It’s amazing, especially Ferrari. The red car is the one that I was following every time I watched racing growing up. It’s iconic and it feels like a dream coming true to be part of this programme. We get a lot of support mentally and physically from the team and get to chat with the F1 drivers. Although I actually have one of those at home haha, it's great to get that insight, it's a big help. I spend a lot of time at Maranello with the team, I’m there pretty much every week.


Who is someone that you look up to and admire?

Aryton Senna. I didn’t get the chance to see him drive in real time but he’s a massive inspiration to me. Since I was little I’ve watched his races and the films about him, my father was also a big fan of Ayrton. 


We’ve recently learnt about your brother Charles’ musical side, what are some of your own skills or passions outside of racing?

I was playing the Piano before he was, actually! So yeah I’d say I have a creative side, I’ve actually made my own music too but I’ve never made it public like Charles did!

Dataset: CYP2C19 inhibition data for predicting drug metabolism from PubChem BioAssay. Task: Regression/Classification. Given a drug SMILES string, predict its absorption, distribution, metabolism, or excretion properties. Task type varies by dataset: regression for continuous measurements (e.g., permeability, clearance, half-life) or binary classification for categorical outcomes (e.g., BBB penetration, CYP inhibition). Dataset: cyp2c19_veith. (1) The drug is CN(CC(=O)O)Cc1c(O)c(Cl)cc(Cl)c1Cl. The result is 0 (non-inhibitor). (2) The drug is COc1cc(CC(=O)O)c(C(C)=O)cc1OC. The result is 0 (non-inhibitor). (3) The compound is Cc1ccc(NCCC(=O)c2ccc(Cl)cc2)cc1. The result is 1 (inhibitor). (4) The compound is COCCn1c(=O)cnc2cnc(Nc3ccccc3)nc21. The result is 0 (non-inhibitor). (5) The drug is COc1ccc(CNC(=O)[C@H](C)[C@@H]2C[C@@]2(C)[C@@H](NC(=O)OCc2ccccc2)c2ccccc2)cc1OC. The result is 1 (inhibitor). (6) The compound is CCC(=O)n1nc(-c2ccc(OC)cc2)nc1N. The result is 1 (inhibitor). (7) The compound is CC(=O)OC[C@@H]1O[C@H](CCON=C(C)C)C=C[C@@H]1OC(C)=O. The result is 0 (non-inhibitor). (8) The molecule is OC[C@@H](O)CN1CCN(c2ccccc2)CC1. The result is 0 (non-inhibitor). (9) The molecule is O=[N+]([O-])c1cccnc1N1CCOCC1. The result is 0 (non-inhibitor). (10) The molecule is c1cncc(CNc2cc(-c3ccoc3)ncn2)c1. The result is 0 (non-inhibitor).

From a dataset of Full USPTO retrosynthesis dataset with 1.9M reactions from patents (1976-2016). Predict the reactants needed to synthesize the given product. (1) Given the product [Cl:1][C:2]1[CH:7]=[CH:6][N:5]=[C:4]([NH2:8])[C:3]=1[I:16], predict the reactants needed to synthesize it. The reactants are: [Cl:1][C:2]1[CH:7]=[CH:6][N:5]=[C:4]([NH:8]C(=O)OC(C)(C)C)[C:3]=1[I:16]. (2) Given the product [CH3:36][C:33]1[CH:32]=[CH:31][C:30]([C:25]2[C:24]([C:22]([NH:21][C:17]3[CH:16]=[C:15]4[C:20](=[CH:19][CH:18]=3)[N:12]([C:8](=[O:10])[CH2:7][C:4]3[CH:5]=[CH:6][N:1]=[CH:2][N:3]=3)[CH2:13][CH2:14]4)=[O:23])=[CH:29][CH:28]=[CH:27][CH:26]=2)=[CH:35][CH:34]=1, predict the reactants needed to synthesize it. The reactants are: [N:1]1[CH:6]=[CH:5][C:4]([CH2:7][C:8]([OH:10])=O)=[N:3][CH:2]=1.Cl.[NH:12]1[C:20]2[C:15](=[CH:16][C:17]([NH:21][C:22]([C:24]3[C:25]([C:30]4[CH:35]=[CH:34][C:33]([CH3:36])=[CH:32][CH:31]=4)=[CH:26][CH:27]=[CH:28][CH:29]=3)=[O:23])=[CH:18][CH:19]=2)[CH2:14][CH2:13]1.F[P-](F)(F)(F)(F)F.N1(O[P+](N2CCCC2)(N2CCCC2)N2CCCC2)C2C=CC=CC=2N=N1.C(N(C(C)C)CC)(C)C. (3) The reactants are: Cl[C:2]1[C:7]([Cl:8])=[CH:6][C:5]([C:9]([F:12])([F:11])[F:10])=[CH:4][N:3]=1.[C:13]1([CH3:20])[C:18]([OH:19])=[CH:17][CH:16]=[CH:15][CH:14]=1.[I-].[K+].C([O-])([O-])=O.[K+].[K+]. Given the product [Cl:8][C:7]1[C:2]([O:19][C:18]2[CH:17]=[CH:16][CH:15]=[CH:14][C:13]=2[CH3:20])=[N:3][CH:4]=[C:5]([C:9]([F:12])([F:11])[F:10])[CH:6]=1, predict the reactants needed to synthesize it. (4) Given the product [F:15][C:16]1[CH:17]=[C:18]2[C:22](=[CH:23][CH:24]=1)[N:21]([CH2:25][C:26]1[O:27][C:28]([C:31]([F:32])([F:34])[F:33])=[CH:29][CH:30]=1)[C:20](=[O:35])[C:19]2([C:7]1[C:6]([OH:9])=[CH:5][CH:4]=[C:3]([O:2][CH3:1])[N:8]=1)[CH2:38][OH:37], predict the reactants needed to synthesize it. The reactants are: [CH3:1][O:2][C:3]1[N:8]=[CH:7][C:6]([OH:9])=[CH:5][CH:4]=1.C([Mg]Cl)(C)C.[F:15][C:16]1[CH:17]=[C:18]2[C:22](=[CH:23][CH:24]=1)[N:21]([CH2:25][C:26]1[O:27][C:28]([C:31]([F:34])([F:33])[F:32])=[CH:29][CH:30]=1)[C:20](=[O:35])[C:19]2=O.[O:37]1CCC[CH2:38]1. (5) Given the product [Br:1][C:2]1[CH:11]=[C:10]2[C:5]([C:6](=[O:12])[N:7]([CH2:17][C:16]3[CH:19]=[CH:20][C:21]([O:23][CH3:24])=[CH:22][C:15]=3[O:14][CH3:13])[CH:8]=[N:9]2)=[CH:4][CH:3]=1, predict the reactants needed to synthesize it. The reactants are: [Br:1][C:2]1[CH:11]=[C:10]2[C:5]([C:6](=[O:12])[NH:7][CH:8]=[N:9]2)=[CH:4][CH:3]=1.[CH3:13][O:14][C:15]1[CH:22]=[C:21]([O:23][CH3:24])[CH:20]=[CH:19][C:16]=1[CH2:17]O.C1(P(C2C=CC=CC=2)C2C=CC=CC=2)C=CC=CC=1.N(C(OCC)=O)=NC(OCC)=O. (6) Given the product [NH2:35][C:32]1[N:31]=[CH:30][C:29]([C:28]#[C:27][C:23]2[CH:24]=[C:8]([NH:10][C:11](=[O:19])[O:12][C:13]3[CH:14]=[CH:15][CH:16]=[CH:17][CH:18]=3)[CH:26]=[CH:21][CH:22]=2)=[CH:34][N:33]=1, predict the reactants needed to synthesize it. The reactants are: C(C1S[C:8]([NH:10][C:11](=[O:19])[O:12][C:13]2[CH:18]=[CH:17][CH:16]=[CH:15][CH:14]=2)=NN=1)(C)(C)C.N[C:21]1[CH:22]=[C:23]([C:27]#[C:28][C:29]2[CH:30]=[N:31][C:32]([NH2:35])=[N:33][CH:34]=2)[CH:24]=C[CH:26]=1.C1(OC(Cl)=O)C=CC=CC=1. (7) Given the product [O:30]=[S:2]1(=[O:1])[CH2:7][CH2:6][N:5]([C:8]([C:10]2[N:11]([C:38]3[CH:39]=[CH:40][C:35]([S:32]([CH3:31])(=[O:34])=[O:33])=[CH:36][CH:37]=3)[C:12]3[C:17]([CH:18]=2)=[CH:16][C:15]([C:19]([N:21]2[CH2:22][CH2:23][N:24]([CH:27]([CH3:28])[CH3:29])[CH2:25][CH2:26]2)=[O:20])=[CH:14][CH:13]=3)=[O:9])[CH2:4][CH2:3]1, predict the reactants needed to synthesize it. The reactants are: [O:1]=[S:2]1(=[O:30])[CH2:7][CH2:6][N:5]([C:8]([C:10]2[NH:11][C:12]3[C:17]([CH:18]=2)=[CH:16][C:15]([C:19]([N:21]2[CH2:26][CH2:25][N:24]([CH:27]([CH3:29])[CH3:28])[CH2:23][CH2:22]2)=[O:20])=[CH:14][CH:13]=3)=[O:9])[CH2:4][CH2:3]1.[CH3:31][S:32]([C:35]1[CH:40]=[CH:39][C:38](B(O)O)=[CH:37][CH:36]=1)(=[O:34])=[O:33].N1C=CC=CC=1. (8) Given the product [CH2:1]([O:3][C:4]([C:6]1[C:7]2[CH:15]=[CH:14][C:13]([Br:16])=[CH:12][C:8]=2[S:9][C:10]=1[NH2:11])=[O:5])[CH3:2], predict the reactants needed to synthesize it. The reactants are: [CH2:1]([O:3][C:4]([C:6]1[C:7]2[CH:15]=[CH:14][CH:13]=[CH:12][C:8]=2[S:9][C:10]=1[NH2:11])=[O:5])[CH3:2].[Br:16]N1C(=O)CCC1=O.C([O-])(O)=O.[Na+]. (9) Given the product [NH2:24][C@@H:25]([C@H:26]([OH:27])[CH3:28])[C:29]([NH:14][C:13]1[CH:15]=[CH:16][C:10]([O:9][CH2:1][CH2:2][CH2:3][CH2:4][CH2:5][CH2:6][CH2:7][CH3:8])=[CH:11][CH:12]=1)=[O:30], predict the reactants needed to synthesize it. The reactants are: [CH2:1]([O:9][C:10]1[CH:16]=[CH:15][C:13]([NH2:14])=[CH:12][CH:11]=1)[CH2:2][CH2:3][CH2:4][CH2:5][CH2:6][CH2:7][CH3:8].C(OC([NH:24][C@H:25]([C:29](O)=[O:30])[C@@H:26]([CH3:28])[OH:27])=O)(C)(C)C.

It seems like motorsport was the inevitable path, but if you weren’t racing what do you think you’d be doing in life?

That’s really hard, I've never thought about doing anything except racing, but maybe I’d like to be an actor.


Can you tell us something on your bucket list?

Be a Formula 1 driver and win the championship. To live with my passion.


What’s the best piece of advice you have ever received?

Never give up.


Do you have any local recommendations for us this weekend? Anything we need to do, see or eat while we’re here?

There are so many good restaurants in Monaco, I can’t tell you my exact favourite or people will get jealous haha. But Monaco is a cool place, you should go to the Casino. Walk a lap of the track and see how tight it really is, because the TV doesn't do it justice. Go to the beach.


What’s your favourite place in Monaco?

Home. And the beach, I love the beach. 


Thank you Arthur, good luck this weekend!